The Perfect Storm – Part 1 (first half!)

Continuing our serialisation of our White Paper on public procurement.

Part 1                        The Perfect Storm

As soon as we move into the post-election world, procurement activities will be expected to start generating savings and benefits.  What could get in the way of that?  Here are six factors that concern us.

1.         Efficiency savings prove elusive

Over the last few years, ‘savings’ have been declared against a backdrop of generally increasing budgets.  While the National Audit Office and others have commented on the reality or otherwise of the savings, it has not mattered too much how ‘real’ they were for most organisations, who continued to have enough resource, and growing budgets, to at least preserve services even if savings were not made.  The world will be very different once budgets are being cut in real terms.  If real efficiency savings are not made, activities, services and staff will have to go.  This will put pressure such as we have never seen before on public procurement to deliver in order to avoid painful cuts.

And savings measurement will have to be real.  Organisations that declare savings that are not tangible will suffer a double whammy.  They will have to make real cuts anyway to balance the books, as the false savings will not help.  And they will also lose public confidence in the credibility of their savings numbers, which will be exposed as bogus when jobs and services go.

2.         The ‘stickiness’ of public procurement expenditure

Few appreciate how large a proportion of public procurement spend is not variable in the short or even the medium term.  PFI contracts; long-term outsourcing deals; committed contracts in areas as varied as Legal Aid or military equipment; all are difficult or impossible to cut in the short term.   Taps cannot be turned off overnight, or at least not without huge penalties or other consequences.

Even at a more mundane level, facilities and property costs do not drop automatically if (for instance) staff numbers decline by 10%.  Other areas such as consultancy, travel or stationery are more variable, but we are likely to find that in some organisations, at least 50% of procurement spend cannot be quickly or easily reduced. This could lead to a situation where, in order to reduce total costs by, say, 15%, staff numbers may have to reduce by 20% or more because of the non-addressable and contractually committed nature of much procurement spend.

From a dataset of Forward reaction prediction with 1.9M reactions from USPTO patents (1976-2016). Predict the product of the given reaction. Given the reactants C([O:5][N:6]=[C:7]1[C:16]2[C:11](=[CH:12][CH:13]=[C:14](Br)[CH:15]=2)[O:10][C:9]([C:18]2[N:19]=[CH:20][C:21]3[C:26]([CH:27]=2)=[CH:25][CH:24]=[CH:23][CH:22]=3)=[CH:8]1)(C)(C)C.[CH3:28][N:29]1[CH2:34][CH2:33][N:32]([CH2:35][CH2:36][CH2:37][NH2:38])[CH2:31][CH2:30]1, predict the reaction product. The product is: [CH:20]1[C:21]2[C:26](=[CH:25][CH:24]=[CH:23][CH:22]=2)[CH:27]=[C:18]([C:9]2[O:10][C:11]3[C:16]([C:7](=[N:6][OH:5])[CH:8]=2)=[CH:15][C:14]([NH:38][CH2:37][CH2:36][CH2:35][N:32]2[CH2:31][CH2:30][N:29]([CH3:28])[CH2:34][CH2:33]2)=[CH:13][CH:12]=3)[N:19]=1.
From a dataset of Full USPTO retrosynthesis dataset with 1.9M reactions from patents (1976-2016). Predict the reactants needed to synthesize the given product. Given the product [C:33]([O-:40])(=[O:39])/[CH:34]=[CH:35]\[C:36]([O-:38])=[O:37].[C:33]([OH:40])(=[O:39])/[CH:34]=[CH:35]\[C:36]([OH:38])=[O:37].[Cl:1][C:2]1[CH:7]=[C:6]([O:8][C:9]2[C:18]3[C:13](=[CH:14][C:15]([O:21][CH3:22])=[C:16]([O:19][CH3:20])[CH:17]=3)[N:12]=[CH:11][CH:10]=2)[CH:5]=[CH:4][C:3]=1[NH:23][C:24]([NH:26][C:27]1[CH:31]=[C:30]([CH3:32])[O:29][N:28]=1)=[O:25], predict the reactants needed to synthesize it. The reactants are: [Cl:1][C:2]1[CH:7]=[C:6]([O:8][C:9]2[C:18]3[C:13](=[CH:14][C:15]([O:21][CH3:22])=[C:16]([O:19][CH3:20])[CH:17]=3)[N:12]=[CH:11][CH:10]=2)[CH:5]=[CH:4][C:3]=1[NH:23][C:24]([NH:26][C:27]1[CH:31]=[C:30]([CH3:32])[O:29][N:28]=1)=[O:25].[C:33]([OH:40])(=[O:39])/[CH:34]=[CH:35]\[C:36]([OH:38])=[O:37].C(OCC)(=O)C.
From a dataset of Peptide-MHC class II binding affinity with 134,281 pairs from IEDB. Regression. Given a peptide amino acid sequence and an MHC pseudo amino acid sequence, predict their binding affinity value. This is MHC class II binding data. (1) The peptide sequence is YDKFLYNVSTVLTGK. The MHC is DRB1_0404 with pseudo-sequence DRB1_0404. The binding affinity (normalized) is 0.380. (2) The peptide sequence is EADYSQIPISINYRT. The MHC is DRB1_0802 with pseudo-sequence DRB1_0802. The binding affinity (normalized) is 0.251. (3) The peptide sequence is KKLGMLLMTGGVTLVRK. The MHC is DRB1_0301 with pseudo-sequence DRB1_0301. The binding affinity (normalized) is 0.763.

Such outcomes would be presentationally difficult, politically and administratively, and would certainly lead to questions about the effectiveness of procurement and whether it was making the contribution expected of it.

3.         Procurement in the public eye

We have mixed feelings about the policy to publish all public sector contract details which the Conservatives propose.  We support publication of more information than is common now, but publishing everything is likely to lead to a new industry of lawyers and consultants analysing contracts in order to issue challenges and question legality, value or propriety.  It may be ultimately that this will lead to better procurement and more focus on spend control (it may simply deter organisations and politicians form spending money at all!)  But in the short term, the consequences may be bloody.

In Sweden, where greater access to contracts has been available for some years, around 10% of government contracts are challenged.  Such an outcome would put pressure on procurement functions and organisations generally.  We may also see political consequences as the media (and particularly the blogosphere) take delight in looking for inappropriate spend, badly drawn contracts, or links between suppliers and politicians. Freedom of Information requests are already occupying significant amounts of time for procurement teams; this will only increase.

At the same time, EU regulations such as the introduction of the Remedies Directive are increasing the risk to public organisations, with greater penalties if they get procurement wrong.

The net result may be to encourage better procurement performance over time, and more open access to the public and providers.  But in the short term it will all add considerably to the pressure on and workload for public procurement, and may focus attention on proper process rather than driving for value.

(continued tomorrow)

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